- Dean Doughty
- March 17, 2015
Hope you’re wearing green or you’ll get pinched!
St. Patrick’s Day is celebrated across the globe by the Irish and the Irish at heart! Green everything dances about on March 17th as leafy shamrocks and happy leprechauns are are strewn about for a very festive and historical day.
We decided that we would answer some of your lingering questions about St. Patty’s Day this year:
Who Was St. Patrick?
According to history (although we can never be sure) who we know as St. Patrick today (some call him Patty) was a 5th-century Romano-British Christian missionary and bishop in Ireland. Known as the “Apostle of Ireland”, he is the primary patron saint of Ireland, along with Saints Brigit and Columba.
According to the Confessio of Patrick, when he was about 16, he was captured by Irish pirates from his home in Britain, and taken as a slave to Ireland, where he lived for six years before escaping and returning to his family. After becoming a cleric, he returned to northern and western Ireland. In later life, he served as an ordained bishop, but little is known about the places where he worked. By the seventh century, he had already come to be revered as the patron saint of Ireland.
Why Green and Why Shamrocks?
On St Patrick’s Day it is customary to wear shamrocks and/or green clothing or accessories (the “wearing of the green”). St Patrick is said to have used the shamrock, a three-leaved plant, to explain the Holy Trinity to the pagan Irish.
***The colour green has been associated with Ireland since at least the 1640s, when the green harp flag was used by the Irish Catholic Confederation. Green ribbons and shamrocks have been worn on St Patrick’s Day since at least the 1680s
Ummmm….Leprechauns? The original Irish name for these figures of folklore is lobaircin, meaning small-bodied
fellow. In Irish mythology, a leprechaun is a type of male faerie said to inhabit the island of Ireland.
Leprechauns usually take the form of old men who enjoy partaking in mischief. Their trade is that of a cobbler or shoemaker. They are said to be very rich, having many treasure crocks buried during war-time. According to legend, if anyone keeps an eye fixed upon one, he cannot escape, but the moment the gaze is withdrawn, he vanishes!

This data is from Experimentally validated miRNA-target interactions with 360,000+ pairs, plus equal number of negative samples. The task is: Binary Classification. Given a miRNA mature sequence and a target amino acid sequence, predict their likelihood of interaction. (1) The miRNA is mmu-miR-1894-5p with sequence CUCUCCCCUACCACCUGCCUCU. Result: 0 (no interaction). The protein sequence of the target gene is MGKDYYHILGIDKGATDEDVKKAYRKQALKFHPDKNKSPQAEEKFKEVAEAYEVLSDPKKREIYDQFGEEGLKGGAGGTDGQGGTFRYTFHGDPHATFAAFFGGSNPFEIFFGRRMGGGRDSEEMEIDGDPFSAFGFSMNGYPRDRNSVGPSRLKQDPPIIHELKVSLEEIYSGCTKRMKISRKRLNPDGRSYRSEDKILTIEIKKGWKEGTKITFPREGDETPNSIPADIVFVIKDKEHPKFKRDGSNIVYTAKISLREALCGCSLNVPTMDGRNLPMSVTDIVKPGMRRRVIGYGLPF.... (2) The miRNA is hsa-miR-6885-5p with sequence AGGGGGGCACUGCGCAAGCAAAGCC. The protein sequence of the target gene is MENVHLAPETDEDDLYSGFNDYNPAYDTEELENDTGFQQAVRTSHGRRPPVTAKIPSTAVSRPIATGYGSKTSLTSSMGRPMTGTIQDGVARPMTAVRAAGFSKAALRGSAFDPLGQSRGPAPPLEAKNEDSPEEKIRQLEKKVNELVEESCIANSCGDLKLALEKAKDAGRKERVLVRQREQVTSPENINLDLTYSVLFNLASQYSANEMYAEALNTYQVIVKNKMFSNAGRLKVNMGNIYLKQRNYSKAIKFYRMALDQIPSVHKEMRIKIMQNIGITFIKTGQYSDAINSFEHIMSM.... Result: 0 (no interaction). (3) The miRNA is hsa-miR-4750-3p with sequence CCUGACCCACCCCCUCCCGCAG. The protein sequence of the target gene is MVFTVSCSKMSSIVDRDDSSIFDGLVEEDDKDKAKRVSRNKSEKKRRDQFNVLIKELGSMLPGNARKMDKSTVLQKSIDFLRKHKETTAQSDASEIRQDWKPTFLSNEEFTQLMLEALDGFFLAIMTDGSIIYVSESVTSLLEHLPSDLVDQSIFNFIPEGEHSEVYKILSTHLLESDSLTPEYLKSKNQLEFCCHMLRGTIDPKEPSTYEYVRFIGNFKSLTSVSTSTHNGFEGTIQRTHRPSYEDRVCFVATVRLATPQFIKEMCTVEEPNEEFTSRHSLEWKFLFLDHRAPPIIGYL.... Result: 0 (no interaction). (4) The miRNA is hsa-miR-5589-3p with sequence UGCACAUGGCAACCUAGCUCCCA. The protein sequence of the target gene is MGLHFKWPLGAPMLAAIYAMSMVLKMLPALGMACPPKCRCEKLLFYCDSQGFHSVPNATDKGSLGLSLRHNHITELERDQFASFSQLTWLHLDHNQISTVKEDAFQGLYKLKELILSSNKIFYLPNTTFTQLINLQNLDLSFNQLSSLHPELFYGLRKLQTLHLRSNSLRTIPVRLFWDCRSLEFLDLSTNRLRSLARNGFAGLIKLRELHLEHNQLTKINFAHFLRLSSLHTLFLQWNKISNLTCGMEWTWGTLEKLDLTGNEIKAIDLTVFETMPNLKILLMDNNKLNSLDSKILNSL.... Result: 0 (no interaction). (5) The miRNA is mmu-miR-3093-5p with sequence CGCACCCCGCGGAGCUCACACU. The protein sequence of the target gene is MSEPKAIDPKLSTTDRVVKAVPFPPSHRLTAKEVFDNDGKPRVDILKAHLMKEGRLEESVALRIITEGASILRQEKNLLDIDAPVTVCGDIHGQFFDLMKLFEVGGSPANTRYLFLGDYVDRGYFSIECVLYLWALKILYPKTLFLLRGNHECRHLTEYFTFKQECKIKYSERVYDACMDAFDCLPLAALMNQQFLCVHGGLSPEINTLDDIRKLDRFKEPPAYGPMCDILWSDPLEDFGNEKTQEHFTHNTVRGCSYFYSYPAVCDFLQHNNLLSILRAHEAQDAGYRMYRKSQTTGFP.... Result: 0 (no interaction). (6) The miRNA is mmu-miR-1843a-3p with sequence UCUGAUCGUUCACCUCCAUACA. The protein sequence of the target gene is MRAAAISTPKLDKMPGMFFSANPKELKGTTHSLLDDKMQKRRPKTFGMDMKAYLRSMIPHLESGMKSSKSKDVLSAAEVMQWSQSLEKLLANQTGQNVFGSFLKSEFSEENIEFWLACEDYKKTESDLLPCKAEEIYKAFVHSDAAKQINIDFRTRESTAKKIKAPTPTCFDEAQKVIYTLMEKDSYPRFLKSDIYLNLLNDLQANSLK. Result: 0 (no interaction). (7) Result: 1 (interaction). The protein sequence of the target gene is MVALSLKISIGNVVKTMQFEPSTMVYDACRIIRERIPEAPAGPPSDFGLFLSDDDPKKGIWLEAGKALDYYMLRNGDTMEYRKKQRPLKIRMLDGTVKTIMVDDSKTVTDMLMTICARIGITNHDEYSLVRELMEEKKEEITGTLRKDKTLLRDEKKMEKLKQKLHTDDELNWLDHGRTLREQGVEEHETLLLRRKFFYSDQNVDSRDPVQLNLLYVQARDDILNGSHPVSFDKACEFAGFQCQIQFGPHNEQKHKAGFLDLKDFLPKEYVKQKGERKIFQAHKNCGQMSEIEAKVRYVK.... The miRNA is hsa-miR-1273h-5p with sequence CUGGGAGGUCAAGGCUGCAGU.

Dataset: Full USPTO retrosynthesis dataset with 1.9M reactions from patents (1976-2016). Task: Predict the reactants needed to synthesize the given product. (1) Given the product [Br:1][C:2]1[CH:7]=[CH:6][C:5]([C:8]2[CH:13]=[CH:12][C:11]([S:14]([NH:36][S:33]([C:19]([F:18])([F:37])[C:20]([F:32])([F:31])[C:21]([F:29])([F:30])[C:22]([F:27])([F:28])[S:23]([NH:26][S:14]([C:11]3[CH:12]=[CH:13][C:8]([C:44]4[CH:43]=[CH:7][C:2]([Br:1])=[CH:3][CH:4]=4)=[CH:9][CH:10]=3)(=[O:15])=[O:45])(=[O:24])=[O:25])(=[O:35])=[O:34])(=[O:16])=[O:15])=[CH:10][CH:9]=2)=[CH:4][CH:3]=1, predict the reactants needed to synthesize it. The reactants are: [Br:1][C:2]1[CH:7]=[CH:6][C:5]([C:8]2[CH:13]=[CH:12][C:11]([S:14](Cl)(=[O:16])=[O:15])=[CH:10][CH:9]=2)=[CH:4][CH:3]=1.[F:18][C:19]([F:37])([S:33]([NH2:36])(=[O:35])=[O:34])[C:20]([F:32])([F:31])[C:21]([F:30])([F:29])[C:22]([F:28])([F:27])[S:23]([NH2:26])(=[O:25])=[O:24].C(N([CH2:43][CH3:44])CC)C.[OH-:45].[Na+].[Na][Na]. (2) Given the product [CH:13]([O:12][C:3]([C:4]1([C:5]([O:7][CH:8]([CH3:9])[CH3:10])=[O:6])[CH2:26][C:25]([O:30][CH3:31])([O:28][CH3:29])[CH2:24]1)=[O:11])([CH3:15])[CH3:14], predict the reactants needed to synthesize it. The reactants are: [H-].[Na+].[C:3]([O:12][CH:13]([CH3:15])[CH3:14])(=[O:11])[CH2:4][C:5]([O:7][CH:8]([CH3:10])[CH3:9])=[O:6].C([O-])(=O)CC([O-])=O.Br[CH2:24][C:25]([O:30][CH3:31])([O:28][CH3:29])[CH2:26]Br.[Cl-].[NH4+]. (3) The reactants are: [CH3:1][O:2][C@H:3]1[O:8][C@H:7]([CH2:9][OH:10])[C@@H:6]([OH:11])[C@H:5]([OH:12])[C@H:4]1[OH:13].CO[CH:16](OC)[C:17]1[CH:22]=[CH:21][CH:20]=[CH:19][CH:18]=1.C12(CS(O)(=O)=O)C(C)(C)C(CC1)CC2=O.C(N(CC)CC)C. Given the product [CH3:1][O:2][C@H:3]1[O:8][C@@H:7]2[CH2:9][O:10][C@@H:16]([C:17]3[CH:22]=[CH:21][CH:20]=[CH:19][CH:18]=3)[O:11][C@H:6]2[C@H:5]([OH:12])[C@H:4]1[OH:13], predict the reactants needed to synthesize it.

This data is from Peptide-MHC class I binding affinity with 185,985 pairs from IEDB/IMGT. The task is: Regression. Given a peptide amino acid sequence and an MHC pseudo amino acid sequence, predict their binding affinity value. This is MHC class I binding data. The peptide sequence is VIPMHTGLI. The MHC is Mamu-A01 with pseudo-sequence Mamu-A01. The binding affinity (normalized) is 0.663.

And what’s the big deal with corn beef and cabbage??
Pork was the preferred meat, since it was cheap in Ireland and ubiquitous on the dinner table. The favored cut was Irish bacon, a lean, smoked pork loin similar to Canadian bacon. But in the United States, pork was prohibitively expensive for most newly arrived Irish families, so they began cooking beef—the staple meat in the American diet—instead.
But how did pork and potatoes become corned beef and cabbage?
Members of the Irish working class in New York City frequented Jewish delis and lunch carts, and it was there that they first tasted corned beef. Cured and cooked much like Irish bacon, it was seen as a tasty and cheaper alternative to pork.
And while potatoes were certainly available in the United States, cabbage offered a more cost-effective alternative to cash-strapped Irish families. Cooked in the same pot, the spiced, salty beef flavored the plain cabbage, creating a simple, hearty dish that couldn’t be easier to prepare!
For a green more fact on St. Patrick’s Day, click here!
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